Which school is best for your child?
The 10 questions every parent needs to ask
The school your child attends will instill in him or her the core values, habits and beliefs your child will hold for the rest of his or her life.
Whether your child has special needs, you’re fed up with the public school system or you would simply like to consider alternatives, your family’s needs should come first. Every private school is unique, and finding the right fit is all about asking the right questions.
10. What are the facilities like?
A wise option would be to tour a few private schools before making a decision. Can you see your child excelling in the environment the school provides? Take note of the conditions of the classrooms, sports fields, gym and washrooms to be sure everything is up to standard.
9. Is the school religious or secular?
Many Toronto private schools, like De La Salle College and St. Michael’s College, were founded with a certain religion or philosophical stance in mind, so you may want a private school aligned with your vision.
8. What are the tuition fees, and is financial aid available?
Private schools costs can total well over $30,000, so consider your budget and inquire about financial aid. Schools often have funds set aside to assist families in need, so don’t rule out private school as an option because of financial concerns.
7. How long is the commute?
Drop-off and pickup times can be slow during rush hour, and if you opt for a downtown school, the commute could eat into your child’s homework or extracurricular time. Don’t forget to think about transportation times and costs.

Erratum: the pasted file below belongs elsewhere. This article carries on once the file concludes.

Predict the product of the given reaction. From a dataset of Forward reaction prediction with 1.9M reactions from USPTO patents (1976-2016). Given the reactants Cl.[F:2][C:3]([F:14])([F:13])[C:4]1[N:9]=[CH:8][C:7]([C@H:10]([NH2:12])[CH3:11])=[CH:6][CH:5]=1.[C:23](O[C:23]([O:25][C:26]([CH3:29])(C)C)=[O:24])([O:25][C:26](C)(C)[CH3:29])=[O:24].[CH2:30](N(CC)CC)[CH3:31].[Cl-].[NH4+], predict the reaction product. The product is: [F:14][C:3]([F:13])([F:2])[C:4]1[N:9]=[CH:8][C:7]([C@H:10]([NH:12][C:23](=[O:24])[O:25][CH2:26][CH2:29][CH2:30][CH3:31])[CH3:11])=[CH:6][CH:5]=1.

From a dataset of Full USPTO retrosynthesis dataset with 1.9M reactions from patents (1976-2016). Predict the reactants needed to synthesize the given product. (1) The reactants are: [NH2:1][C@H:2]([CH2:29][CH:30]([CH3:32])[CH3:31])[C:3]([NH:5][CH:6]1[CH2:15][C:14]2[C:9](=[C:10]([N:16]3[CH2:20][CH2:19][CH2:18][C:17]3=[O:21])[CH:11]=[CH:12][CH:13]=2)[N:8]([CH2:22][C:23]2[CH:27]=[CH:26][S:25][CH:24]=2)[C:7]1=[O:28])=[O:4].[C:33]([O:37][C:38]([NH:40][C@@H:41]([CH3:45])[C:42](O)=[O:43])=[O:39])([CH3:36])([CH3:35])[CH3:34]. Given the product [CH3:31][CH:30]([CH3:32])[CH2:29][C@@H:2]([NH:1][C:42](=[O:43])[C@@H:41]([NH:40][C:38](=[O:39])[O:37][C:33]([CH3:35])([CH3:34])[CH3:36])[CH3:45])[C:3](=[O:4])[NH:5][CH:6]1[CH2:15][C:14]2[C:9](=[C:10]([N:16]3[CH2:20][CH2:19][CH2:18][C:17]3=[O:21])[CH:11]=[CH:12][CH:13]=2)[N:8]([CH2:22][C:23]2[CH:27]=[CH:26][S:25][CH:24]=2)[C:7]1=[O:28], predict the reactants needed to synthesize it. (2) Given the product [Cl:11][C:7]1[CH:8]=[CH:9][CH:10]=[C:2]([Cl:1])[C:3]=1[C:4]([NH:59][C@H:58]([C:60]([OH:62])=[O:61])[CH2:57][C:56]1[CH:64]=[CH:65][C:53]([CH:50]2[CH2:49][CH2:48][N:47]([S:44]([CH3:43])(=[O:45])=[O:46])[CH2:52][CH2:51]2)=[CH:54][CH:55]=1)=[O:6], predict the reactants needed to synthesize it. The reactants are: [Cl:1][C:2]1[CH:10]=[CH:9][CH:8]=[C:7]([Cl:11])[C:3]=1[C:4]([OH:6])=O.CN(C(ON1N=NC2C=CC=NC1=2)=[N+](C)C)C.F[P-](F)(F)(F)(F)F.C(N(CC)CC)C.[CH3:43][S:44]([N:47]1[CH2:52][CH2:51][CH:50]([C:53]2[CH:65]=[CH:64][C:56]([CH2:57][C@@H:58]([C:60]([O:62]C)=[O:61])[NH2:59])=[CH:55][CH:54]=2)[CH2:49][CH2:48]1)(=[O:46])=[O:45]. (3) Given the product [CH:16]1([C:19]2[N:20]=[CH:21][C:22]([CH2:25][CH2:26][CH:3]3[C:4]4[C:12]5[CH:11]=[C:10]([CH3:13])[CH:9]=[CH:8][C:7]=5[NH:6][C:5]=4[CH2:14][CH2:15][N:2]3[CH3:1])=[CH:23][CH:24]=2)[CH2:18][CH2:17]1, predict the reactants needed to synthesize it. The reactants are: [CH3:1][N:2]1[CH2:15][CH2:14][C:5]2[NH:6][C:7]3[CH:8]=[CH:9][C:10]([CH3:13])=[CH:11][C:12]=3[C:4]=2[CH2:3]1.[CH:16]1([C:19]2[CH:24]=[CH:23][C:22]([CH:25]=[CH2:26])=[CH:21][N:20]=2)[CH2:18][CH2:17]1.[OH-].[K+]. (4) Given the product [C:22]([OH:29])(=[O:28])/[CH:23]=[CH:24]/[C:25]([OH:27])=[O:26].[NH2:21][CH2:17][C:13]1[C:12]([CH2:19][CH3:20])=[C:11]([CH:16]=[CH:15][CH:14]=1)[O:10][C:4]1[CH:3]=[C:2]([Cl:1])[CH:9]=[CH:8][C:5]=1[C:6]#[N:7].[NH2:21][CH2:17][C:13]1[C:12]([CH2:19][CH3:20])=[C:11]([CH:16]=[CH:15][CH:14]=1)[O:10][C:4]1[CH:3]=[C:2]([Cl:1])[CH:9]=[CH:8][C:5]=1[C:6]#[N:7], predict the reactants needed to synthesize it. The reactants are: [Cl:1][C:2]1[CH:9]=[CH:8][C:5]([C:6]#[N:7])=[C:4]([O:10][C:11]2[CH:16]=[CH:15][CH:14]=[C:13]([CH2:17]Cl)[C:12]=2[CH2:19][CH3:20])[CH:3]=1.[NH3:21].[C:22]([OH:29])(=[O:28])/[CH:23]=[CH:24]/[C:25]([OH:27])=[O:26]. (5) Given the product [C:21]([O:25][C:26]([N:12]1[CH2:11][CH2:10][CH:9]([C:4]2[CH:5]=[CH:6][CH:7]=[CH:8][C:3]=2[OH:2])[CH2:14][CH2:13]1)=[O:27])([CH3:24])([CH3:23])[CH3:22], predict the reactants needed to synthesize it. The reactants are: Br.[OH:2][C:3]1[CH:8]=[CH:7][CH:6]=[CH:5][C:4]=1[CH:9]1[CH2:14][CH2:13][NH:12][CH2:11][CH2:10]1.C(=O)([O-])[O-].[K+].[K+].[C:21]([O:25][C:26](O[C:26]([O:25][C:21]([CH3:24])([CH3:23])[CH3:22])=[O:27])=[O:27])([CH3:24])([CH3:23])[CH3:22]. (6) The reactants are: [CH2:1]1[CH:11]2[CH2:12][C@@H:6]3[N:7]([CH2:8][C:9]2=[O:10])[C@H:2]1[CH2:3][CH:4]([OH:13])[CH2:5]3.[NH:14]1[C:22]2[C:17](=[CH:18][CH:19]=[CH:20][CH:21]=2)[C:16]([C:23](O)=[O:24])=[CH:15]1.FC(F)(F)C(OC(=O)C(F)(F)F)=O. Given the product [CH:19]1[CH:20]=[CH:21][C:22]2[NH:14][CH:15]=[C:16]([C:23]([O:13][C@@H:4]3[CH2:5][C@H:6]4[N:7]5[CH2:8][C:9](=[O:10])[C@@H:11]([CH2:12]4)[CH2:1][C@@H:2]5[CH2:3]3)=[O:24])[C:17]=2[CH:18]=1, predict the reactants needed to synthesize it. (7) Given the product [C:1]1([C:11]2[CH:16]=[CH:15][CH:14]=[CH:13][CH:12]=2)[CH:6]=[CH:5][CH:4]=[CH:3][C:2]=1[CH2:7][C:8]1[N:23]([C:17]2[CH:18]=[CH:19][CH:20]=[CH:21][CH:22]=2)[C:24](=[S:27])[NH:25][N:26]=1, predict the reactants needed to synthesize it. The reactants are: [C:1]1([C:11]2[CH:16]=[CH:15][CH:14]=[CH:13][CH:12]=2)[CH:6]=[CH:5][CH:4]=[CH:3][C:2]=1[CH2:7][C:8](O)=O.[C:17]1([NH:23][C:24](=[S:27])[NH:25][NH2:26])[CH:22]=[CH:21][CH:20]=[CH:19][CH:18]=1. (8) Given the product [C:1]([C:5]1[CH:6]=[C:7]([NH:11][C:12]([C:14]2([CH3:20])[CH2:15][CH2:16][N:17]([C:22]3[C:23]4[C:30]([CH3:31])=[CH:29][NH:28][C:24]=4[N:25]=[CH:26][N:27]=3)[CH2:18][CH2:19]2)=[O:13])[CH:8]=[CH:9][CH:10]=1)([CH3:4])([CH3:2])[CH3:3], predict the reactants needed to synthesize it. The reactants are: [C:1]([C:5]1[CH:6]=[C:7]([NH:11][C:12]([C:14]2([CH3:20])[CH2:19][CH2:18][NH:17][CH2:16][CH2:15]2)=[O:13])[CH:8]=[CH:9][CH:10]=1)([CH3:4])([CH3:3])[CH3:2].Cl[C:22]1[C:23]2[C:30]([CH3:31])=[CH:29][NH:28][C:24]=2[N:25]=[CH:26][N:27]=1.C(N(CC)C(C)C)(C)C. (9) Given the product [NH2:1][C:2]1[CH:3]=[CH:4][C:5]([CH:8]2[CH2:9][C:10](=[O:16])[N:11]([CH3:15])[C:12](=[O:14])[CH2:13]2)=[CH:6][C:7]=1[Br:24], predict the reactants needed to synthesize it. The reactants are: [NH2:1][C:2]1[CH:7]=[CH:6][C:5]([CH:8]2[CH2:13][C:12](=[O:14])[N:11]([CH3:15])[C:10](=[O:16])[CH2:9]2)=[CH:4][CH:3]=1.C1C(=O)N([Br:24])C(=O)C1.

6. Would my child love boarding school?
If you’re looking for a totally immersive experience for your child, a boarding school could be the right fit. Your child will benefit from personalized attention and will learn to function independently at a young age, setting him or her up for success later in life.
5. What size is the school?
Private schools in Toronto vary in size from tiny to large. If your child has special needs, a small school, like Shoore Centre for learning with only 60 students, could be a good fit, whereas a more social child could benefit from a larger school like Toronto French School with 1,230 students.
4. Will my child wear a uniform?
Is your child is a non-conformist, not interested in wearing the same thing as everyone else? Or maybe your child will love not having to pick out a new outfit every day. Uniforms are an important factor to consider when choosing a private school — after all, your child will be wearing it every day.
3. Is the school single-sex or coed?
Although single-sex schools may offer a more focused environment with fewer distractions, coed private schools, like the York School or Greenwood College School, could provide a more diverse environment where your child can build valuable social skills and learn about gender equality.
2. What about the International Baccalaureate program (IB) or Round Square?
Offered at Toronto private schools, like Branksome Hall, the IB program focuses on developing the intellectual and social skills required to build a career through rigorous academic courses. Round Square, which is offered at St. Clement’s School and Bayview Glen, provides students with a more experiential education.
1. Would a specialized stream suit my child?
Is your child artistically inclined, a science whiz or a jock? Your child might benefit from a specialized education in one of these areas. For example, Upper Canada College offers excellent athletic programs, and the Bishop Strachan School for girls tends to nurture the arts.
Consider everything from commute times to uniforms and academics when choosing a private school